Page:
Davidson said the rough has been grown out for the Open to go along with added length, offering a good mix of old and new golf, putting an emphasis on precision off the tee box.
"It's the oldest country club in the state and the golf course in some form or fashion has been here since 1902," Davidson said. "You can see the old corridors of the old course from 80 years ago, where the holes used to go. It's very flat for West Virginia. There are a few holes over on the Ohio River that are absolutely gorgeous. The tree line and corridors are up and it's going to put a premium on driving the ball straight."
Davidson said he and some 60 volunteers that will help this week are excited to finally show off the new holes and the historic course, and when play begins at 8 a.m. it will be the culmination of more than a decade of work.
"We've been in contact with [the WVGA] since 2002 trying to get a date," Davidson said. "We were building our new holes, then we got flooded and had to wait a year to reopen them, then we had other renovations we were trying to get through and it was like, 'Come back and see us.' Finally about three years ago we got this date penciled in. I'm pretty sure how things have gone so far we shouldn't have any problem getting it back."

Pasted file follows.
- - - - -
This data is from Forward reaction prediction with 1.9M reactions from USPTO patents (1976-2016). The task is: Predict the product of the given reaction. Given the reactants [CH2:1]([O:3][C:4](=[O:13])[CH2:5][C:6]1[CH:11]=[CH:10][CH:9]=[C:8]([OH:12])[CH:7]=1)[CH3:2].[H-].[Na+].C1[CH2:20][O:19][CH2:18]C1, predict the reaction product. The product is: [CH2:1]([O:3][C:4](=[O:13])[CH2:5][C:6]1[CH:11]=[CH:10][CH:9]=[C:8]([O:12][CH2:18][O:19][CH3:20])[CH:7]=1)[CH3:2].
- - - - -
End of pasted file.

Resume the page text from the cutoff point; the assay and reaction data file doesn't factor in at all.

While Davidson may be putting his golfing on the back burner this week, most of the field will not be of the same mindset.
Davidson predicted a seventh Open victory for David Bradshaw and said that while his home course offers unique challenges and beautiful scenery, the same formula to win golf tournaments anywhere will apply here as well.
"Like any golf tournament, it's the guy that can roll it in from 10 feet," Davidson said. "You're going to have to convert on those birdie opportunities you get and then the par saves you need. The guy that putts well is going to be the one that hoists the trophy at the end of the week."
Tackett said Bradshaw is the clear-cut favorite, but provided a few dark horses as well.
"John Ross and Bob Friend," Tackett said. "Those two guys are wily veterans. They don't get in trouble. They're very smart. Ross is someone to watch out for. Just like Steve Fox. He's 59. He's plenty long enough, great short game, unbelievable ball striker - it's just a matter of having a belief that he can put it up there. Scott Davis, Ty Roush - it's not a two- or three-horse race."
Reach Ryan Pritt at 304-348-7948, ryan.pr...@wvgazette.com, or follow him at twitter.com/Rpritt.